Wednesday, October 12, 2016

In Defense of Hillary Clinton

I get it that some people just don't know what to make of me.”
That is Hillary Clinton in her acceptance speech at the Democratic National Convention.   Throughout her campaign, she has had to deal with what people see as differences between her public persona and her private self, between public speech and private speech, between public actions and private actions.  It is something that all politicians—in fact, all leaders—find themselves dealing with at one time or another.  But for Hillary Clinton, it is an especially open and onerous issue.
Hillary Clinton is not the only female national political figure who has had to deal with differences between her public persona and her private life.  Think of Eleanor Roosevelt.  Think of Jacqueline Kennedy.  But she is the first woman to be nominated by a major party to be President of the United States, and as such she is being examined on issues that most male candidates never have to face.  Questioning her private versus public persona is one of those issues.  Moreover, she has stepped into this limelight not only with more than five decades of public service behind her (see her website for details), but she is doing so in a time when privacy is very difficult to maintain and when one’s past is always in danger of popping up in the present.  Today’s online environment leaves very little to be truly private.   The 24-hour news channels are always hungry for new material.
This came up at the October 9 televised “town hall” debate, where she was asked about comments she made in private meetings that were leaked to the public in an attempt to discredit her.  She used as an illustration, the scene in the move Lincoln where Abraham Lincoln talked privately about the CSA sending a delegation to Washington to pursue peace while publicly stating that no delegation was in D.C.   His goal:  getting Congressional support for a Constitutional amendment on emancipation before the Civil War ended.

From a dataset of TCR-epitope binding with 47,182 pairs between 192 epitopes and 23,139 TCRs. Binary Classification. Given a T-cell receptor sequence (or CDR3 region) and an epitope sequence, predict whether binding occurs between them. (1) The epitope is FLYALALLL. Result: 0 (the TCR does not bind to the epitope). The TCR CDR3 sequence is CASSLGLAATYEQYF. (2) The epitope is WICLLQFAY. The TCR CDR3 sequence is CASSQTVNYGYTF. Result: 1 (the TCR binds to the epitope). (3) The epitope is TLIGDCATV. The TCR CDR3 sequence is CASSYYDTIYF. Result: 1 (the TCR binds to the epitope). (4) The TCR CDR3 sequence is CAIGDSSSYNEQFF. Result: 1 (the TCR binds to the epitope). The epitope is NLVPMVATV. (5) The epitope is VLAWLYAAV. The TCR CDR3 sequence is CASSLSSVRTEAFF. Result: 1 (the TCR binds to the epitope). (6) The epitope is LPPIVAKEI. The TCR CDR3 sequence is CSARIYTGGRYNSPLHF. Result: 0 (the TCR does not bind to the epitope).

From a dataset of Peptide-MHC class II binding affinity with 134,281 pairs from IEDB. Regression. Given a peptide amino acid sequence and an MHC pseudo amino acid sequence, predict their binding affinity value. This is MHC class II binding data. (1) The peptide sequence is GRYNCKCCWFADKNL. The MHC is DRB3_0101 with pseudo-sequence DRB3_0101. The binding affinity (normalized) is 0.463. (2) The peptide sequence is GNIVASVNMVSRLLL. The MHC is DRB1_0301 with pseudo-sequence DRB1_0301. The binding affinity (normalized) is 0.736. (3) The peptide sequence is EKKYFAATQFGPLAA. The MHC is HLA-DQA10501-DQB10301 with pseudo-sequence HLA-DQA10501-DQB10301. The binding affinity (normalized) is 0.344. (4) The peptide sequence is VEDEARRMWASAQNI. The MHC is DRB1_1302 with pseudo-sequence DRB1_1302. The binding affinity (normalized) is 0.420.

In a recent New YorkTimes Magazine article Robert Draper notes that, since Bill Clinton’s first loss as a candidate for Governor of Arkansas,  Hillary has built defenses between her private self and her public persona.  He quotes Gay White, the wife of the candidate who defeated Bill Clinton, as saying that, as a result of trying to differentiate her private and public personas, Hillary “has not been able to be an authentic person.”
Well, one might ask, have other Presidents been “authentic” people?   What did the public really know about the “authentic” presidents of the past?  Did we really see the authentic Jack Kennedy when he was elected in 1960?  What about the authentic wheelchair-ridden Franklin Roosevelt?  We tend to focus on whether a public person presents an “authentic” public persona, understanding that some things remain private.  Not so, apparently, for a woman.
           There is another important factor in the case of Hillary Clinton.  Draper notes in his article that, when Bill Clinton first ran for governor, his wife was Hillary Rodham. This Baby Boomer had learned the lesson of the women’s movement and had kept her birth name in marriage.  In fact, much of her early career had been as a social advocate for children and families.  As I have noted in a recent blog posting popular culture has long ago buried the experience of the 1960s.  Today’s young adults enjoy the benefits of the social revolution of the sixties—civil rights, women’s rights, gay/lesbian rights, etc. – but most have no idea what the young social activists of the sixties went through to expand opportunity and rights to all Americans.   I cited Carla Bingham’s comment that, “even hazier was the understanding of what could possibly have mattered so much.”
            After that first defeat, Hillary Rodham changed her name to Hillary Rodham Clinton.  She began to accept that the public passions of the sixties needed to be privatized if she was to achieve public change.  The result is a tension between private passion for improving lives and public position on how that improvement can be effected—a tension heightened by the public’s tendency to be over-concerned about the private personality of the person who, I certainly hope, will become our first female President.
            Hillary Clinton has been a public figure for most of her adult life.  Much of that has been beyond the scope of any elected position.  Instead, she has simply devoted her life to the public good, seeking elected office for herself only in the last 15 or so years.  She stands as perhaps the most qualified candidate for President in many decades.  I hope that, as we move into the final weeks before the election, the American public will focus on her qualifications—her real achievements in public life—as well as her qualities as a person.  She is not just the best alternative to her opponent; she is the best candidate for our times.

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